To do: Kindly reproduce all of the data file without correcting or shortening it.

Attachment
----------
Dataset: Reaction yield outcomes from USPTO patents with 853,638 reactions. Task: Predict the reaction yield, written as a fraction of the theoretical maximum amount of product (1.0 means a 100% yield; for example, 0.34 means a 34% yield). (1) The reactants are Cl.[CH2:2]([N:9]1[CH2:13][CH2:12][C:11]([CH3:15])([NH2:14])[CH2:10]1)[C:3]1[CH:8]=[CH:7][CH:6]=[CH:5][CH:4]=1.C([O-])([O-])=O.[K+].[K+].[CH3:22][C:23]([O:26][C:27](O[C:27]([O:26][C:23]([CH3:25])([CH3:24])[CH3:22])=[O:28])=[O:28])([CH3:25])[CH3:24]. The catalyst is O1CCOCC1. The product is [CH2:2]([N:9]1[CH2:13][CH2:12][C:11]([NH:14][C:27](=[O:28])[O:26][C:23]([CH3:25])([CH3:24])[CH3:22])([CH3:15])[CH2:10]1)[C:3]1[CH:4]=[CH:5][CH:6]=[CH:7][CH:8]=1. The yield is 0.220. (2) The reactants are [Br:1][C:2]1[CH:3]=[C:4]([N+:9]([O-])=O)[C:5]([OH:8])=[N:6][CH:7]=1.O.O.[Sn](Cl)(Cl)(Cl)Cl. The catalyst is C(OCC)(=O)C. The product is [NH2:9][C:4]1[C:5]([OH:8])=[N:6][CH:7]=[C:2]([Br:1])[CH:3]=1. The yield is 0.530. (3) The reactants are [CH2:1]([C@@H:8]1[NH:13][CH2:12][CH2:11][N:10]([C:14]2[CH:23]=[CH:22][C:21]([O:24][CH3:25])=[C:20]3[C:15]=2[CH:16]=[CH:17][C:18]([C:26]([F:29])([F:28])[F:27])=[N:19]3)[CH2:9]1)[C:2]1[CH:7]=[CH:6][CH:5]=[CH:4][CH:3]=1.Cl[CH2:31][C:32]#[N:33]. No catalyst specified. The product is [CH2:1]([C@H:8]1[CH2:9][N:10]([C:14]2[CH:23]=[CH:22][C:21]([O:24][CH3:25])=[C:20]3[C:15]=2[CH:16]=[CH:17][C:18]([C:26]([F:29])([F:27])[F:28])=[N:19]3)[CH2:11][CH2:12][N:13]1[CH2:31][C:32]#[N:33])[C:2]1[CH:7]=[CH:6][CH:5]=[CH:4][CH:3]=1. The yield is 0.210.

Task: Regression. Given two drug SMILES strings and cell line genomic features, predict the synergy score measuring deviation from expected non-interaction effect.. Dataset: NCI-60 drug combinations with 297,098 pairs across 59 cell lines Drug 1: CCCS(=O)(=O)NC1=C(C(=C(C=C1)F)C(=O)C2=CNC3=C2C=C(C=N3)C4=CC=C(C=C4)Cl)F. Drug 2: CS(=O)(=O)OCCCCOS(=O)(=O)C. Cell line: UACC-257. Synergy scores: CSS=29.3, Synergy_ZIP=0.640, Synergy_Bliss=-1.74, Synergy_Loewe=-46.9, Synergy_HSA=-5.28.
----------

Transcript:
Dataset: Reaction yield outcomes from USPTO patents with 853,638 reactions. Task: Predict the reaction yield, written as a fraction of the theoretical maximum amount of product (1.0 means a 100% yield; for example, 0.34 means a 34% yield). (1) The reactants are Cl.[CH2:2]([N:9]1[CH2:13][CH2:12][C:11]([CH3:15])([NH2:14])[CH2:10]1)[C:3]1[CH:8]=[CH:7][CH:6]=[CH:5][CH:4]=1.C([O-])([O-])=O.[K+].[K+].[CH3:22][C:23]([O:26][C:27](O[C:27]([O:26][C:23]([CH3:25])([CH3:24])[CH3:22])=[O:28])=[O:28])([CH3:25])[CH3:24]. The catalyst is O1CCOCC1. The product is [CH2:2]([N:9]1[CH2:13][CH2:12][C:11]([NH:14][C:27](=[O:28])[O:26][C:23]([CH3:25])([CH3:24])[CH3:22])([CH3:15])[CH2:10]1)[C:3]1[CH:4]=[CH:5][CH:6]=[CH:7][CH:8]=1. The yield is 0.220. (2) The reactants are [Br:1][C:2]1[CH:3]=[C:4]([N+:9]([O-])=O)[C:5]([OH:8])=[N:6][CH:7]=1.O.O.[Sn](Cl)(Cl)(Cl)Cl. The catalyst is C(OCC)(=O)C. The product is [NH2:9][C:4]1[C:5]([OH:8])=[N:6][CH:7]=[C:2]([Br:1])[CH:3]=1. The yield is 0.530. (3) The reactants are [CH2:1]([C@@H:8]1[NH:13][CH2:12][CH2:11][N:10]([C:14]2[CH:23]=[CH:22][C:21]([O:24][CH3:25])=[C:20]3[C:15]=2[CH:16]=[CH:17][C:18]([C:26]([F:29])([F:28])[F:27])=[N:19]3)[CH2:9]1)[C:2]1[CH:7]=[CH:6][CH:5]=[CH:4][CH:3]=1.Cl[CH2:31][C:32]#[N:33]. No catalyst specified. The product is [CH2:1]([C@H:8]1[CH2:9][N:10]([C:14]2[CH:23]=[CH:22][C:21]([O:24][CH3:25])=[C:20]3[C:15]=2[CH:16]=[CH:17][C:18]([C:26]([F:29])([F:27])[F:28])=[N:19]3)[CH2:11][CH2:12][N:13]1[CH2:31][C:32]#[N:33])[C:2]1[CH:7]=[CH:6][CH:5]=[CH:4][CH:3]=1. The yield is 0.210.

Task: Regression. Given two drug SMILES strings and cell line genomic features, predict the synergy score measuring deviation from expected non-interaction effect.. Dataset: NCI-60 drug combinations with 297,098 pairs across 59 cell lines Drug 1: CCCS(=O)(=O)NC1=C(C(=C(C=C1)F)C(=O)C2=CNC3=C2C=C(C=N3)C4=CC=C(C=C4)Cl)F. Drug 2: CS(=O)(=O)OCCCCOS(=O)(=O)C. Cell line: UACC-257. Synergy scores: CSS=29.3, Synergy_ZIP=0.640, Synergy_Bliss=-1.74, Synergy_Loewe=-46.9, Synergy_HSA=-5.28.